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I have a list with strings that I need to turn into just the strings

'("foo" "bar" "baz") => "foo" "bar" "baz"


How would I do that?


It has to be in a collection. Or if u want to do something with the individual strings u can use some kind of iteration


I need to turn it into input for sh to run a shell command


@rafael.mshidomi How are you calling sh? I assume it takes a string, so you can use clojure.string/join:

(clojure.string/join " " '("foo" "bar" "baz"))
"foo bar baz"


If you want it as a string of string, you can use pr-str:

(apply pr-str '("foo" "bar" "baz"))
"\"foo\" \"bar\" \"baz\""


It needs sperate strings for the commands:

tools.core> (shell/sh "ls -la")
IOException error=2, No such file or directory  java.lang.ProcessImpl.forkAndExec (


tools.core> (shell/sh "ls" "-la")


I'm trying to make a function like this:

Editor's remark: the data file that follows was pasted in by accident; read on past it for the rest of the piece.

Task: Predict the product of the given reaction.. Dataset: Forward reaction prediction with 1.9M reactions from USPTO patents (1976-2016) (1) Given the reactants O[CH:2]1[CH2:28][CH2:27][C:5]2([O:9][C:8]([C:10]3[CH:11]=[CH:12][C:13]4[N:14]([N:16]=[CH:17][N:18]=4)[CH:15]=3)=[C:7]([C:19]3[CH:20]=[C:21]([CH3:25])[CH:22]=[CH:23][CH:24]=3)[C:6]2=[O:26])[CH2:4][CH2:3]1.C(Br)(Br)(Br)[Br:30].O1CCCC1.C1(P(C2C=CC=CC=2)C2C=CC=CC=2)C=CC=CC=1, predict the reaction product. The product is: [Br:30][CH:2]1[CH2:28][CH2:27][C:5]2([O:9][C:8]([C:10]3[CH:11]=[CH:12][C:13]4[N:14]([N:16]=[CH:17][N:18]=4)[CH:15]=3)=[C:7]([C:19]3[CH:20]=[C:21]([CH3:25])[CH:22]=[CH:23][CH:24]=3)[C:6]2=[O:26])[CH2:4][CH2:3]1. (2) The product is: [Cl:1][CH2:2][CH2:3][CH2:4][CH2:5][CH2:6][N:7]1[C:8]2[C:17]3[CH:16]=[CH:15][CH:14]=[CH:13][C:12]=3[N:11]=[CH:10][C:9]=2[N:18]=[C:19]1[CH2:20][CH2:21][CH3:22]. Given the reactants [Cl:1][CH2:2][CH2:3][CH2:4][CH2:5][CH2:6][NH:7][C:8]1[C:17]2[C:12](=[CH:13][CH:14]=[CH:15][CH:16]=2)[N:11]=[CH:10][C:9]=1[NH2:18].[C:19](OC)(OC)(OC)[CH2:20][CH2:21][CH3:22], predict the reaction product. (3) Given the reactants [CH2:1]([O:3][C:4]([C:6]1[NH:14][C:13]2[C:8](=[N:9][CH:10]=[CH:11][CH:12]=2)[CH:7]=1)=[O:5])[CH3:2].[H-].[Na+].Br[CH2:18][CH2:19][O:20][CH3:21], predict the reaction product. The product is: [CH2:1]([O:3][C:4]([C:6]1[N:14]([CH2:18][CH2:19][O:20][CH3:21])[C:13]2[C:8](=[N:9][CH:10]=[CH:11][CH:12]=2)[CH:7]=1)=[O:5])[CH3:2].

(defn run-azure-command
   (shell/sh "az" cmd)))


@shidima You just want apply then.

(apply shell/sh "az" cmd)
Where cmd is a list of commands like '("foo" "bar")


Will give it a try, thanks


@shidima this works for me

test=> (def foo  ["ls" "-la"])
test=> (apply foo)


Ah, I should use apply on the sh call


yes, that works, thanks!


you're welcome:v:


Good morning


Any style-guide


To get to know how to order the functions (naming)


Thanks @jumar I was reading that one, but it doesn’t say how to sort name funcs, I don’t think that matters much


Clojure compiler requires functions to be defined before they are used so it implies this sort of ordering. Other than that it's probably a good idea to group related functions together. If there's more to your question, I might be missing something...


I was considering in doing in alphabetical order, but that wont be good because I would have to do a lot of (declare)


Probably doesn't matter much. That said it probably is a good idea to separate critical functions from non-critical functions, as well as functions with side-effects (!) Another great paradigm I've seen used is for splitting up libraries / code: Input → Events → Actions → Output


If your goal in sorting them in alphabetical order is to be able to find them more quickly later, another approach is to use an editor/IDE that lets you jump to a definition, no matter which file it happens to be in, from other places where that name is mentioned.